6. #6

    Weolo

    Member8 Posts

    The 8 person groups will be difficult to balance and I do reserve some of my comments about it until I read or see more on the subject.

    I will be making sure I test the life out of it in Alpha to give it the best chance to work.

    I don't think you will be forced to have one of each archetype because with the secondary class idea you will most likely be looking for some class to fill a role which they could either be able to do with their primary class or secondary one. The hardest part will be changing the way players think to get them to accept the idea that you can have a well structured flexible party to have the best chance of success. Not 1 tank, 1 healer, 6 damage.

    Looking forward to seeing how it develops, it is very early stages.

  7. #7

    CasNation

    Moderator15 Posts

    I think the large group size may be a direct attempt to add more meaning to organized group content. It will certainly depend on the depth of the group dungeons (pun intended), but having a large group size helps limit the number of times a certain piece of content can be run. Combined with group size, a potentially very difficult experience, and hell even travel time to the dungeon, being able to assemble a group and complete a piece of content is going to be HARD. And hopefully completing it will mean more to the players as well. 

    While it remains to be seen exactly how difficult it is going to be to access this content, I think the larger group size could be a very good thing if it prevents content from becoming shallow too quickly.

  8. #8

    Aroo

    Member3 Posts

    Hello all, this is my first post on the Foundry!

    Firstly, I love the work that has been put into the site, thank you all for helping build the community here!  

    Secondly, at the topic at hand. 8 players doesn't really surprise me in the way that the game is going with a focus on community. The roles of support classes breaking the "holy trinity" automatically pushes from 5 to 6. If you look at games like World of Warcraft - DPS classes are quote "a dime a dozen", with groups primarily consisting of a tank and healer taking their pick of 3 to join their group.

    This dynamic through Ashes of Creation allows for more DPS or support archeotypes to fill each group. Also, it allows group flexibility - will you take 2 tanks? 2 heals? 1 or 2 support? How many pure DPS classes? I think it just allows more variance to the dungeon experience.   Making each group composition a different experience to the encounters, for better or worse!! I'm all about the vision for bringing MASSIVE back into MMORPG, and increasing the group size for dungeons is a perfect start. When you mention dungeon - you won't be talking about the same set of classes and roles, it will be a unique set of skills being brought to the encounter based on the available classes.    When you do a dungeon in say World of Warcraft - 1 tank, 1 healer, and 3 DPS is assumed. Well, assumption goes out of the window with AoC, and that in of itself brings so much variance and fun to each dungeon encounter!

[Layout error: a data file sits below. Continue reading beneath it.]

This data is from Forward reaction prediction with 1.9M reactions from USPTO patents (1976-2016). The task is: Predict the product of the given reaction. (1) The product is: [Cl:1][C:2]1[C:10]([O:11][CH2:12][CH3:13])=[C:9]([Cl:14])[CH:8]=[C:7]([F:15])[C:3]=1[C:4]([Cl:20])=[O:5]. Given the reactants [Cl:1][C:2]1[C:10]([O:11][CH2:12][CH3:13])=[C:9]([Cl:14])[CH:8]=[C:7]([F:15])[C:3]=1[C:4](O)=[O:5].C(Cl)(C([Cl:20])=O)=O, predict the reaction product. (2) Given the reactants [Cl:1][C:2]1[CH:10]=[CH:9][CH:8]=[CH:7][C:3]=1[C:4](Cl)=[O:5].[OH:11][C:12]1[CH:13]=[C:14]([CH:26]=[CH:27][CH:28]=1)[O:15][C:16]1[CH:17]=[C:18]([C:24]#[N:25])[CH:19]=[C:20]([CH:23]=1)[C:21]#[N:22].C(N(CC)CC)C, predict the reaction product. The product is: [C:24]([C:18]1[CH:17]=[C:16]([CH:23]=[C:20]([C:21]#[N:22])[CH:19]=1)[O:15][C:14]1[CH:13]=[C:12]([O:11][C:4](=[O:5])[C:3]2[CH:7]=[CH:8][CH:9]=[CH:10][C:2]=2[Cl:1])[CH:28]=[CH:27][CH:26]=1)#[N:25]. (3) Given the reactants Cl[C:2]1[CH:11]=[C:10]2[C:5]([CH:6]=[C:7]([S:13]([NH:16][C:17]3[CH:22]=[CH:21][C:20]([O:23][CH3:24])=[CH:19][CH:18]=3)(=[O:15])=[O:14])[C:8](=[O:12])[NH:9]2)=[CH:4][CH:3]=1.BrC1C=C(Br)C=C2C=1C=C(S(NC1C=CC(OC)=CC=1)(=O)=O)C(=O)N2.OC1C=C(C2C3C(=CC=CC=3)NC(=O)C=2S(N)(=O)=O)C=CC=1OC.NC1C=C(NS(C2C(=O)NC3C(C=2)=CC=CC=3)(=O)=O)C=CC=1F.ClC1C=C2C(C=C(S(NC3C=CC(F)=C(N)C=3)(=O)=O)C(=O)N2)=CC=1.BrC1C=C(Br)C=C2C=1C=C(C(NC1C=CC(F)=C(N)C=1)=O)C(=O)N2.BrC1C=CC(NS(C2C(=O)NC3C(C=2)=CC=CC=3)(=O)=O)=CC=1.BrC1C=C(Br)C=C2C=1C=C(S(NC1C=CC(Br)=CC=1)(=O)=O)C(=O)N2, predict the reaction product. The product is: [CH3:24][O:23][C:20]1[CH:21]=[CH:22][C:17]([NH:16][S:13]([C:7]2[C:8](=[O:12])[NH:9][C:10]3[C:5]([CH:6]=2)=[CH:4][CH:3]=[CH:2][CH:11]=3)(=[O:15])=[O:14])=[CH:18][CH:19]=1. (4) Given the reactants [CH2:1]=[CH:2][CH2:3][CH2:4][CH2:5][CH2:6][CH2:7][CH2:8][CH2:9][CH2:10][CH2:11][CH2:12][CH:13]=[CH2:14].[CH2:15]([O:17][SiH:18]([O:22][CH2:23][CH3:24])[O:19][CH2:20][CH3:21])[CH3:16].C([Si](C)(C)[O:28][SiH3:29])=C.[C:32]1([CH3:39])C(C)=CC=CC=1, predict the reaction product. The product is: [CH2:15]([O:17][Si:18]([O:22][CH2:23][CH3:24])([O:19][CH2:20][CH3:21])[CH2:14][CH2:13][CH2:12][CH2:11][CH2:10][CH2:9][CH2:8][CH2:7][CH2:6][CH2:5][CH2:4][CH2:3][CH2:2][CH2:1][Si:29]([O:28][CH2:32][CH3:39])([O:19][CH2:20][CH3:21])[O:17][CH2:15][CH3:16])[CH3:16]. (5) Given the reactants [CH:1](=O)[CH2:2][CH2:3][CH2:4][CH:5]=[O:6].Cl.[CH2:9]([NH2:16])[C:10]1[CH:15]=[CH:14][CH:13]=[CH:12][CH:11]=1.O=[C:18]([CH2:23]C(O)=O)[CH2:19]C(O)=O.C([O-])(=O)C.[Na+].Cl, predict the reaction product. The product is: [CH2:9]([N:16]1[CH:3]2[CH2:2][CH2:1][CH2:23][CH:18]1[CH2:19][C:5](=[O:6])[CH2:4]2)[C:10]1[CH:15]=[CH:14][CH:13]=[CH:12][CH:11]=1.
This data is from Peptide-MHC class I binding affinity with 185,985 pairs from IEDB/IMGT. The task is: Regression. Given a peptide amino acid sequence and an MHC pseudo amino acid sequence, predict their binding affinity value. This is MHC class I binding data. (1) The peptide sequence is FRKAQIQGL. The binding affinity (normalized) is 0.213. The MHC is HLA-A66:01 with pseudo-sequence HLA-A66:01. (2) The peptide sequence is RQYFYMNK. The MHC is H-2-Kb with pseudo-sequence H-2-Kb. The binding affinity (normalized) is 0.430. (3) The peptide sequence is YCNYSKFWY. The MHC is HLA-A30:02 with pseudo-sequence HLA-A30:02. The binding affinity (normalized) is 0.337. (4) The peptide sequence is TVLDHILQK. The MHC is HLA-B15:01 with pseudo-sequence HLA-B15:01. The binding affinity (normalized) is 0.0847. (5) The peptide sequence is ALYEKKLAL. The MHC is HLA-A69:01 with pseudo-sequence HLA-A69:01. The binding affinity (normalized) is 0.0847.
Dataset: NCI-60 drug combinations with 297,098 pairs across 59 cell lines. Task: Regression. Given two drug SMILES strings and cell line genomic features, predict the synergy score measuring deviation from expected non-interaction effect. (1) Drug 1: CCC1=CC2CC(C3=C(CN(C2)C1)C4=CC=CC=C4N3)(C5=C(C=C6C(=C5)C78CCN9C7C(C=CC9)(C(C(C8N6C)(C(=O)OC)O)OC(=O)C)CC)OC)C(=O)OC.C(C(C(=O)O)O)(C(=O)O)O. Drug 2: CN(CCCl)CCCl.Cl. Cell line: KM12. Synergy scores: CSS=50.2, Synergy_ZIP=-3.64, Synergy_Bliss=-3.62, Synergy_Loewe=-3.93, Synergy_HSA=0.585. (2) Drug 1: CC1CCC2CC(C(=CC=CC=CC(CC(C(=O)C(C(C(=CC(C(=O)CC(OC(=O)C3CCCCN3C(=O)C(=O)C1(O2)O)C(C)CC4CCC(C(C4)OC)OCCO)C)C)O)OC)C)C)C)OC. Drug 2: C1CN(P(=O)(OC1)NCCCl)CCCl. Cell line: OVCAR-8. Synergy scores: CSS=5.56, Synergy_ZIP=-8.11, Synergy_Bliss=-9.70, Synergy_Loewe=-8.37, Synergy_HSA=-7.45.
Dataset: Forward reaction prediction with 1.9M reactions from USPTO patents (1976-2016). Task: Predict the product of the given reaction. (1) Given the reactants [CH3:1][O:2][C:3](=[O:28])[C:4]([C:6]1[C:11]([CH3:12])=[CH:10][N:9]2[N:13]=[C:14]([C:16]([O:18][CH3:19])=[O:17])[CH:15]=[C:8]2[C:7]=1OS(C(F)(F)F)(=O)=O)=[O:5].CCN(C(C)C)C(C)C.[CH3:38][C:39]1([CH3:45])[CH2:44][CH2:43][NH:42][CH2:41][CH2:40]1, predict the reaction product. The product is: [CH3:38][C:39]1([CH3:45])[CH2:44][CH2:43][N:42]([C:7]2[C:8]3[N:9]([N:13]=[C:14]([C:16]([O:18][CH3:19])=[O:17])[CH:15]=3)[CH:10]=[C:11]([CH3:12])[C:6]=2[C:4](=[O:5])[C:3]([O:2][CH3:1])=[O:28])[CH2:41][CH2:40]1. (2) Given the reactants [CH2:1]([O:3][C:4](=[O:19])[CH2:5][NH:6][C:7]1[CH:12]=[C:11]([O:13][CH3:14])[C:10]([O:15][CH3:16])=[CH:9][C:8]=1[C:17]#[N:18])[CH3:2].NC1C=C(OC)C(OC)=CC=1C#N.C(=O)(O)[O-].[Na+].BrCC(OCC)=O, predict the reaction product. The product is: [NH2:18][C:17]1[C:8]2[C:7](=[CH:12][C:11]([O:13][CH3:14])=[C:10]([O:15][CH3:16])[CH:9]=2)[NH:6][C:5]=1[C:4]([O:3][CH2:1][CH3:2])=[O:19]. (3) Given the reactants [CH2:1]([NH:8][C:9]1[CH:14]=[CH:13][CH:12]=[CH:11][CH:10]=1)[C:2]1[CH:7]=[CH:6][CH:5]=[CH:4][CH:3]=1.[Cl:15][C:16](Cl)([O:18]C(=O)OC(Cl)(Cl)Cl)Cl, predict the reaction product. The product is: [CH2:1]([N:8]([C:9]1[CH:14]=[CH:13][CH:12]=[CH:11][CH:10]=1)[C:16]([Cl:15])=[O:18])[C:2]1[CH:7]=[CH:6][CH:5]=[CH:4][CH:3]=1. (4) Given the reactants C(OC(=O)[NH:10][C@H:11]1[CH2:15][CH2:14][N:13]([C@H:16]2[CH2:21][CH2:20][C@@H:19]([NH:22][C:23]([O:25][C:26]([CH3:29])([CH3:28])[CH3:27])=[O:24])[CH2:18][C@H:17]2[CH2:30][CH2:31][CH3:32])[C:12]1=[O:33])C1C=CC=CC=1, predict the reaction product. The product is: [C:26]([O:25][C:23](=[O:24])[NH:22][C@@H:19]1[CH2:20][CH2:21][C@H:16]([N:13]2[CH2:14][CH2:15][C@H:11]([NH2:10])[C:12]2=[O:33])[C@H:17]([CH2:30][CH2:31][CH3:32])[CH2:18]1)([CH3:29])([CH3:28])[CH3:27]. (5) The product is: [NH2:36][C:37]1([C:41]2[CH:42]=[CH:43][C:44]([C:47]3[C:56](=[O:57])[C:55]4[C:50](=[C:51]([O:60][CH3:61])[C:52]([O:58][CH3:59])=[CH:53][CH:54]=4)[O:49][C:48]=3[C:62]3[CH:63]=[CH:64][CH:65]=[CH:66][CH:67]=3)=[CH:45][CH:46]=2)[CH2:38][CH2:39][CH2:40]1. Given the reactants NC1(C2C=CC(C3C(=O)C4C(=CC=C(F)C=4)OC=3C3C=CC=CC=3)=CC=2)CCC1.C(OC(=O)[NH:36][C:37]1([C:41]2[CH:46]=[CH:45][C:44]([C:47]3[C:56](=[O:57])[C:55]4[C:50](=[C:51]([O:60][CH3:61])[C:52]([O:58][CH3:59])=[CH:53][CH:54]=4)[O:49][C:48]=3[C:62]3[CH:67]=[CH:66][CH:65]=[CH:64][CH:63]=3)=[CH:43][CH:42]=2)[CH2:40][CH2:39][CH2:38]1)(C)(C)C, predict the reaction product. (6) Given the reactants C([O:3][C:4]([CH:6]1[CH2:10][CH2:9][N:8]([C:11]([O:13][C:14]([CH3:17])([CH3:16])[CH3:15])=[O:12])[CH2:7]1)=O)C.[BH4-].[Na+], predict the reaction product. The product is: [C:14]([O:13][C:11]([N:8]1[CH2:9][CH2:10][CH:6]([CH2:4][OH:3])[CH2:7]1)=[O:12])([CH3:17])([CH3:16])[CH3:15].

I for one, cannot wait!

  9. #9

    Atropos

    Administrator149 Posts

    Hey @Aroo, I'm glad you found us, thanks a bunch for joining up :)

    I agree with your optimistic view that a larger group size can empower Intrepid to design encounters that are more tactically complex, it will be interesting to see how a MMO player-base who have (perhaps) grown accustomed to a lower bar in terms of group content will react to a more challenging fundamental design.

    Creator of Ashen Foundry and Tamriel Foundry. Former guildmaster of Entropy Rising. Economist and MMO enthusiast.

  10. #10

    Latin

    Moderator14 Posts

    Given the class archetype possibilities, perhaps it is not that surprising for Intrepid to opt for a larger group basis, enabling players to decide on whether to strive for specialisation, hybridisation or versatility, encouraging multi-player cooperation. Designing content for 8 players could also mean more depth in scope and intricacies for players and theorycrafters alike.

    However it does raise an issue about accessibility for the casual players or those who are unaffiliated with regular, organised groups. The learning attempts of all groups are likely to be quite gruelling and painstaking - Intrepid must decide on their target audience (which groups of players) and strike a balance between frustration and reward in their regards, while introducing modifiers that could cater for other players, e.g. difficulty slider.

    Other issues concerning grouping and large groups such as loading times, progress due to crashing and latency (!) should also be looked at and addressed promptly.

    I hope that this design decision does not close the door for future group content that are designed for sizes smaller and greater than 8.

    e pluribus unum

  11. #11

    Isarii